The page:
Passengers disembark a train upon the arrival of a group of Romanian carers from Timisoara on Monday in Vienna, Austria. AFP
With a photo of her two children, who remain in Romania, in her bags, the 42-year-old left Timisoara in west Romania on Sunday.
Her motivation is "of course the salary, which is five times higher than what I could make in Romania," she said.
Weisz will spend four weeks to care for an elderly diabetic patient in Austria's western province of Tyrol.
Some 65,000 caretakers — 80 per cent of them Romanian and Slovakian women — normally work in Austria, where some 33,000 people need 24-hour home care. Many of those in need were left struggling when borders suddenly closed in mid-March as countries sought to stem the spread of the new coronavirus.
After Vienna's urging, Romania approved the launch of the night train between Timisoara and the Austrian capital, some 500 kilometres apart.
Romania, which has reported more than 15,000 COVID-19 cases and almost 1,000 deaths to date, will only start easing its lockdown from this Friday.
A woman is helped by conductor while boarding a train at a railway station in Timisoara city. AFP
After undergoing a temperature check before embarking, the 100-odd caretakers, almost all women, also have to take a coronavirus screening test once they reach Vienna. They can only meet the people they will work with after a negative result.
After Sunday's debut, five more trains, operated by the Austrian railways OeBB and their Romanian counterparts CFR, are planned until the end of the month.
Eager to return to work
In addition to the salaries as a pull factor, some caretakers also have become close to those they help.
"It's as if we are going to meet our family again," said Frusina Samuila, 62, adding during the past two months she had several phone calls with the elderly woman she has been taking care of for three years.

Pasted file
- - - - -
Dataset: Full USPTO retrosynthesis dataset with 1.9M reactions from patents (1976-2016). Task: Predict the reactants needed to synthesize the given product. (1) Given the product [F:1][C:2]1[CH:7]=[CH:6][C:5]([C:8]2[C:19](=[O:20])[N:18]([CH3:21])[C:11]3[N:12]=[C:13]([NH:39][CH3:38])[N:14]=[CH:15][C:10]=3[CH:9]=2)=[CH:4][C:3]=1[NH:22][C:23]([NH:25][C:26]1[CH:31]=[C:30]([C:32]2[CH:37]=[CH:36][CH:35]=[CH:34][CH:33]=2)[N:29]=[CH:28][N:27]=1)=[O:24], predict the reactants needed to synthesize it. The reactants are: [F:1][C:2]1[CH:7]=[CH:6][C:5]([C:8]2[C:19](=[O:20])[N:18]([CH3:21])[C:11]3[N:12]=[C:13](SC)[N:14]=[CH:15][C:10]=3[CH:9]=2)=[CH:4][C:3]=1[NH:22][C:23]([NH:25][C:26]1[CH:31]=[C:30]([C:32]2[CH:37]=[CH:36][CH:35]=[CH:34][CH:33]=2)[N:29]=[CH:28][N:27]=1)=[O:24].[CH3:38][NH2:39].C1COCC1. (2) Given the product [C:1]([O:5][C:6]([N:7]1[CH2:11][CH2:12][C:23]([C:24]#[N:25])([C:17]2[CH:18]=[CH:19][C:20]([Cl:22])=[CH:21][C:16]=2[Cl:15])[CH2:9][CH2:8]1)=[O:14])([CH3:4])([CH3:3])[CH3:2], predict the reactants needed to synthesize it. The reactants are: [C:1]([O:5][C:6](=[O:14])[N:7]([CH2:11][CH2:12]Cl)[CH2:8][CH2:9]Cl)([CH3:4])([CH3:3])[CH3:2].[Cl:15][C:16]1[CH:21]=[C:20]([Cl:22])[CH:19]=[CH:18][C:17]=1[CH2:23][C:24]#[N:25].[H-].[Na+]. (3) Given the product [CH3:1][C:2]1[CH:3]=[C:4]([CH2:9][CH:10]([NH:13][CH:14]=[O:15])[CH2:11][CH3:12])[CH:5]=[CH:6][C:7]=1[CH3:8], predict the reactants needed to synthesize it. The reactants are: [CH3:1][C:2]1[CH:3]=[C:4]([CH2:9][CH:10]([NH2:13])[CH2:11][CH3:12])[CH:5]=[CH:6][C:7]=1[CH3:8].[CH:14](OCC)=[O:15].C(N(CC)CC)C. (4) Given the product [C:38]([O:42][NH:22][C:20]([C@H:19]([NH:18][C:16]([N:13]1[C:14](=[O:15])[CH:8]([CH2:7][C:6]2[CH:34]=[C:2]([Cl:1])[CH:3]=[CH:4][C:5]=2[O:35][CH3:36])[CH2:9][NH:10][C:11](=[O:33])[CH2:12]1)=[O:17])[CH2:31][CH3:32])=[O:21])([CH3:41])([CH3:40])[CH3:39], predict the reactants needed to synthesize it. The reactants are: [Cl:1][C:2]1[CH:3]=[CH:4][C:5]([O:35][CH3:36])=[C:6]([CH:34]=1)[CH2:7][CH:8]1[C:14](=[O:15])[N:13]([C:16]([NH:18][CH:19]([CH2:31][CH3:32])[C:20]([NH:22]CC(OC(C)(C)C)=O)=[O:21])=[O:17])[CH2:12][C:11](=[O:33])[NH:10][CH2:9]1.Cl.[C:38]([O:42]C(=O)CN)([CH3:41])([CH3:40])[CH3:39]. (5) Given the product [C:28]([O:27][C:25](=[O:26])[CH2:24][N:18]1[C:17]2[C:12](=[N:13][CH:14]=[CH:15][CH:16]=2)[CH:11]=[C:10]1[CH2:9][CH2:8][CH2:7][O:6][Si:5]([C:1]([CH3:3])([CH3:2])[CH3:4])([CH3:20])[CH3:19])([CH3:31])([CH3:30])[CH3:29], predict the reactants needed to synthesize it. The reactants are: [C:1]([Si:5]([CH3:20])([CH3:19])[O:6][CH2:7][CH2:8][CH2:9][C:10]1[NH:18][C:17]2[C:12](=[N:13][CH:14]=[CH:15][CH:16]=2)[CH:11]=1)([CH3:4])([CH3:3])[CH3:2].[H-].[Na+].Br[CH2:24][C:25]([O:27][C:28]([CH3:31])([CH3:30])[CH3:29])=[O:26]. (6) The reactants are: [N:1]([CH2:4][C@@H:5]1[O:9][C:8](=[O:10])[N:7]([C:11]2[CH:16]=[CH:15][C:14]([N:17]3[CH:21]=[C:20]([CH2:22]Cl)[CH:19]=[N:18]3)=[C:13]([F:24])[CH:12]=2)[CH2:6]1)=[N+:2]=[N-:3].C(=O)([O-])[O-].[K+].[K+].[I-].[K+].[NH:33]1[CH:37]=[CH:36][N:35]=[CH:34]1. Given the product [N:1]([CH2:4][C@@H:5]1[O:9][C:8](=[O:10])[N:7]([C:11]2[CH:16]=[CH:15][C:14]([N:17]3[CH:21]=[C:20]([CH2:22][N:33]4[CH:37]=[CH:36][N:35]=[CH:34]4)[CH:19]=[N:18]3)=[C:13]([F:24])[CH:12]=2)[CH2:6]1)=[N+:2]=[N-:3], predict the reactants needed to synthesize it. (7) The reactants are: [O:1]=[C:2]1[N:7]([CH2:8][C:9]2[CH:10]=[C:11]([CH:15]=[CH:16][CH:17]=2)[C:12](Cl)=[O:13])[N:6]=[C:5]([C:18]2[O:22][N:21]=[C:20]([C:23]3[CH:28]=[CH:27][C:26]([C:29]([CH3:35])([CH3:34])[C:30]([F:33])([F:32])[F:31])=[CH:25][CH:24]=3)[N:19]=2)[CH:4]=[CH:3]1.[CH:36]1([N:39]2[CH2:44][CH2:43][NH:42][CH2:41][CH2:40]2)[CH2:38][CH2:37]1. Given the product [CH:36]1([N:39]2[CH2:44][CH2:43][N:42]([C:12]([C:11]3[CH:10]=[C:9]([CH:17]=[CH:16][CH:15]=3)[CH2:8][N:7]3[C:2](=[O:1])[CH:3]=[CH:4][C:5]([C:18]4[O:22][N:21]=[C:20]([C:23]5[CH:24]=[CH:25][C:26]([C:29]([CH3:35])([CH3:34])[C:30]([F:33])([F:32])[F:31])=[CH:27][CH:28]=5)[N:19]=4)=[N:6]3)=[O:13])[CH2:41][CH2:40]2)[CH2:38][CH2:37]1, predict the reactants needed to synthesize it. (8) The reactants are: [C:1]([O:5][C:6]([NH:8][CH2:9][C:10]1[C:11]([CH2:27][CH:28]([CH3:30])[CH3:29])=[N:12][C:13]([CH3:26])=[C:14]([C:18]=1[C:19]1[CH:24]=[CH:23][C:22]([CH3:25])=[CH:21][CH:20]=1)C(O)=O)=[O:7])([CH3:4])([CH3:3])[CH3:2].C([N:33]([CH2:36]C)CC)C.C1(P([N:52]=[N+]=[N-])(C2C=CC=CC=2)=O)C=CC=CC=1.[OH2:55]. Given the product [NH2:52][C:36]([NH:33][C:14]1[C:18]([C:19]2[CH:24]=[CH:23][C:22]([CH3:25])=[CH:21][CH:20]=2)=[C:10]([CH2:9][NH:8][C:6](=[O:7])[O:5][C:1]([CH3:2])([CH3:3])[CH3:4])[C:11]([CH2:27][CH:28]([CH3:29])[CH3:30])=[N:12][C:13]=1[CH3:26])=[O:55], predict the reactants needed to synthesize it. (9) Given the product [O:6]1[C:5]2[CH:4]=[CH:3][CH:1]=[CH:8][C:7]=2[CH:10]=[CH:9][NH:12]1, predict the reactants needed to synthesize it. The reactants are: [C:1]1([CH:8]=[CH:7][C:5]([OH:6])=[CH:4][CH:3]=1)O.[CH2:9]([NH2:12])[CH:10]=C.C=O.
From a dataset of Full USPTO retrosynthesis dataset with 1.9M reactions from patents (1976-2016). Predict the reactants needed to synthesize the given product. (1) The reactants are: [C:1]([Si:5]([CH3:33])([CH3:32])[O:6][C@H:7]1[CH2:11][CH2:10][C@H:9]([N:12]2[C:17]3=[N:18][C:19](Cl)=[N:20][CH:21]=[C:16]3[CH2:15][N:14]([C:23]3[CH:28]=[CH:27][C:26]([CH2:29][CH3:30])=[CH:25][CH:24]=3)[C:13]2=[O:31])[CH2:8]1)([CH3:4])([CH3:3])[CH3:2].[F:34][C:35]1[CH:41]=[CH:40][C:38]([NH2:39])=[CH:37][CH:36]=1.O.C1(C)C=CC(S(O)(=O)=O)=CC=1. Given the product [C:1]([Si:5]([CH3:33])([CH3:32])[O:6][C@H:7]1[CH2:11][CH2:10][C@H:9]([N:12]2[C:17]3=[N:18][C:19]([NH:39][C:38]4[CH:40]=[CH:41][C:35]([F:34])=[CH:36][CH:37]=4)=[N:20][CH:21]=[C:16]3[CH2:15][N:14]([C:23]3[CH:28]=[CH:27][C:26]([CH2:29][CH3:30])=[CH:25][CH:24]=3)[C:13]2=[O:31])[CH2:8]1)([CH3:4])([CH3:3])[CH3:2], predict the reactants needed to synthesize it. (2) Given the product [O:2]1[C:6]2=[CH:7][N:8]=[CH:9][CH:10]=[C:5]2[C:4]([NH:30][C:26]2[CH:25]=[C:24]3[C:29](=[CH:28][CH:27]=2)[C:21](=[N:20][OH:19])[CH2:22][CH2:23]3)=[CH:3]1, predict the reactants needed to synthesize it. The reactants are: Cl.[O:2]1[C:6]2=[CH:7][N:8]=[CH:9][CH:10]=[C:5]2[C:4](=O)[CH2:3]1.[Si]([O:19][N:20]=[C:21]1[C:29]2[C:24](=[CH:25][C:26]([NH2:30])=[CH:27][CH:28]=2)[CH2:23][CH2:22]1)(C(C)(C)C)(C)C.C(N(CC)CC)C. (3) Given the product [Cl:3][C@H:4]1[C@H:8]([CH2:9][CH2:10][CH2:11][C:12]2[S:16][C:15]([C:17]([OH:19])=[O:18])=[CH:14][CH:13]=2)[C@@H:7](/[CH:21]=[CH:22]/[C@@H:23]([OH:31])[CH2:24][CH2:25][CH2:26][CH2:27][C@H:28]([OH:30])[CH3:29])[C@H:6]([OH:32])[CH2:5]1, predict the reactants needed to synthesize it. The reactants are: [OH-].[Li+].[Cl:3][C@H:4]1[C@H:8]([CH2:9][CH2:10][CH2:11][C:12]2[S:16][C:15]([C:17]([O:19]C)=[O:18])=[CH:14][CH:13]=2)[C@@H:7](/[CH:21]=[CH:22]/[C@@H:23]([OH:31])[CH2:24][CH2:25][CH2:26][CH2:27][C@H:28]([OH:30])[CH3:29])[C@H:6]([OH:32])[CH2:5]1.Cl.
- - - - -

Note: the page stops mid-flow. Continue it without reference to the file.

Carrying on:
Ion, 56, one of the few men among the group, said he was anxious to meet the sexagenarian, multiple sclerosis sufferer whose pain he tries to ease -- and earn money again.
"They call me Johann there. All the locals know me," the former plumber said proudly, adding he nonetheless would prefer finding a job in Romania.
"I was close to finishing all my savings. How is one able to support himself in this country? And here no one wants to hire someone my age." But working conditions are tough.
Romanian media have also reported that families in Austria "exploited" several caregivers, who had difficulties leaving after the borders closed.
Besides that, many workers, who normally spent a month in Austria and then one at home before returning again, miss their own families and feel guilty for leaving their own children or elderly parents alone.
"I couldn't work for more than a month in a row," Weisz said.
Students of New South Wales (NSW), the most populous state, and the northern state of Queensland began going back to school on a limited basis to lessen the risk of spreading the illness, state leaders said.
A total of 75,538 deaths have been recorded, including 53,928 in Europe, the continent worst hit by the virus. The official tallies probably reflect only a fraction of the actual number of cases. Many countries are testing only the most serious cases.
More than 242,000 people have been killed and 3.4 million infected worldwide by the virus, which has left half of humanity under some form of lockdown and pushed the global economy towards its worst downturn since the Great Depression.
Such people are simply not bothered about the outcome of their actions. According to a report in a section of the British media, police officers in Cumbria, UK, have booked motorists making non-essential journeys in the county.
It is one of the sugar substitutes approved by the US Food and Drug Administration for use by diabetics, who must closely monitor their blood sugar levels.
"We, Lebanese, when we go through difficult times - each time we experience difficult times, we transform the challenge into something better," says Saab.
The animal was ridden by Charlotte Casiraghi, a niece of Prince Albert of Monaco and a competitive showjumper who is also a Chanel brand ambassador.